Cash-Strapped States May be Forced To Pay Billions to Big Tobacco
A lawsuit may allow tobacco giants like Philip Morris and Lorillard to claw back $2 billion they were forced to pay out after a landmark 1998 Agreement.
Believe it or not, Altria Group Inc., once known as Philip Morris—along with colleagues like Reynolds American and Lorillard—appear to have reached agreement with officials in 46 states to receive a payment of $2 billion back from the states, representing a portion of the money they have already paid out as part of a series of payments required under terms of the 1998 Master Settlement Agreement. Under that landmark agreement, tobacco companies agreed to dole out $200 billion to the states as a settlement designed to “help states recover the costs of treating sick smokers,” as the Wall Street Journal put it.
The nature of this disagreement defies simple description, but the dispute between the companies and the states hinges on the fact that state fees and taxes were not equally collected from smaller tobacco competitors that were not party to the landmark 1998 Agreement. As a result of these inequitable policies, the huge cigarette manufacturers claim they have lost over $2 billion to lower-taxed, lower-priced competitors that were unfairly excluded from the original deal—mostly Native American cigarette companies that produce small regional brands. After complaining in court that these smaller companies were unfairly left out of the deal, the makers of Marlboro, Virginia Slims, Merit, and Parliament are now likely to get back $2 billion, while kneecaping cheaper competitors like Seneca, Mohawk, and King Mountain that have been gaining market share. In one master stroke, Altria and the others manufacturers boost market share and cut costs.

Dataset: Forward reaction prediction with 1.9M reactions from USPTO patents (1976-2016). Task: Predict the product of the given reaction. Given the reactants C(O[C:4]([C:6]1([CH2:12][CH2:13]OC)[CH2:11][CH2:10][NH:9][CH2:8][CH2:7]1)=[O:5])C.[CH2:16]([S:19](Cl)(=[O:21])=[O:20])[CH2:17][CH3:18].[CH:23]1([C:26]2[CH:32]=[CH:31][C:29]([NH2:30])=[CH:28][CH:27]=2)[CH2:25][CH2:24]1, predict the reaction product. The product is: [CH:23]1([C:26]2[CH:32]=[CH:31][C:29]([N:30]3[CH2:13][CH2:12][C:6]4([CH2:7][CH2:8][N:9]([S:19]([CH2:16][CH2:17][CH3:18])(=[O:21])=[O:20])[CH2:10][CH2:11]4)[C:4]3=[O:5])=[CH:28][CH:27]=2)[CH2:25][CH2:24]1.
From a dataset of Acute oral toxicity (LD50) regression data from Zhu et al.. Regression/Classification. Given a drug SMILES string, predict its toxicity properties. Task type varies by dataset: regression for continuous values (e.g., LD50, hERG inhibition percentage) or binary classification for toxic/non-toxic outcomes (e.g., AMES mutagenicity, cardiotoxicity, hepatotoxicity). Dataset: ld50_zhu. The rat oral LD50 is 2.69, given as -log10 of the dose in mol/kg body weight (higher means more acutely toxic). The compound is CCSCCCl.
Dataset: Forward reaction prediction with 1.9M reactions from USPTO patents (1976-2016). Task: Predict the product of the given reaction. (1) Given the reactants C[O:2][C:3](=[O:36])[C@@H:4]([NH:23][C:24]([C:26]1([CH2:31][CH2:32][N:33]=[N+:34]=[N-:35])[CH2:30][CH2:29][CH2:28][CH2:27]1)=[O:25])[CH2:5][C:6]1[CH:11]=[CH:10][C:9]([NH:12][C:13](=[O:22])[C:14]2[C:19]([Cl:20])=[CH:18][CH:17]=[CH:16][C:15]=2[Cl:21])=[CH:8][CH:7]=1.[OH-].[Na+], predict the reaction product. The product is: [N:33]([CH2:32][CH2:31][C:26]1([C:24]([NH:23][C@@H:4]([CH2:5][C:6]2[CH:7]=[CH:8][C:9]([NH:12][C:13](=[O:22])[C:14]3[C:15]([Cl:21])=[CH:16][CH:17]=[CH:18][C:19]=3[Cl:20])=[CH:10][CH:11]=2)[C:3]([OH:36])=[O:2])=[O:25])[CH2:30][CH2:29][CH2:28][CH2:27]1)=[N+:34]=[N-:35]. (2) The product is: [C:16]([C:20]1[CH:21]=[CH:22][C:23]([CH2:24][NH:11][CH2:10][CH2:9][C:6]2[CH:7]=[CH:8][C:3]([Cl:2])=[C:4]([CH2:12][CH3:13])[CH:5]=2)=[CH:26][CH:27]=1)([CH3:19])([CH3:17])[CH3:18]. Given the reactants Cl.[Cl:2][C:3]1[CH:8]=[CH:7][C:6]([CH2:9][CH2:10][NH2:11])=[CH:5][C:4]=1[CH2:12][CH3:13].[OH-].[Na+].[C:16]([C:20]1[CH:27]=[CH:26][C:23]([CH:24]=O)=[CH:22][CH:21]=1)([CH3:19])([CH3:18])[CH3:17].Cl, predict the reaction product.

As for the states, the sad truth is that they weren’t spending the money the way there were supposed to, anyway. See our post on How States are Misspending Smoking Prevention Funds. Much of the money has gone for dump trucks and golf carts in New York, broadband-cable networks in Virginia, metal detectors, and surveillance cameras for schools in Alabama, museum expansion in Alaska, and sewer improvements in South Carolina. In 2010, the states collected $25 billion in settlement money, yet spent less than 3% of it for tobacco prevention and cessation programs. Shameful business all around.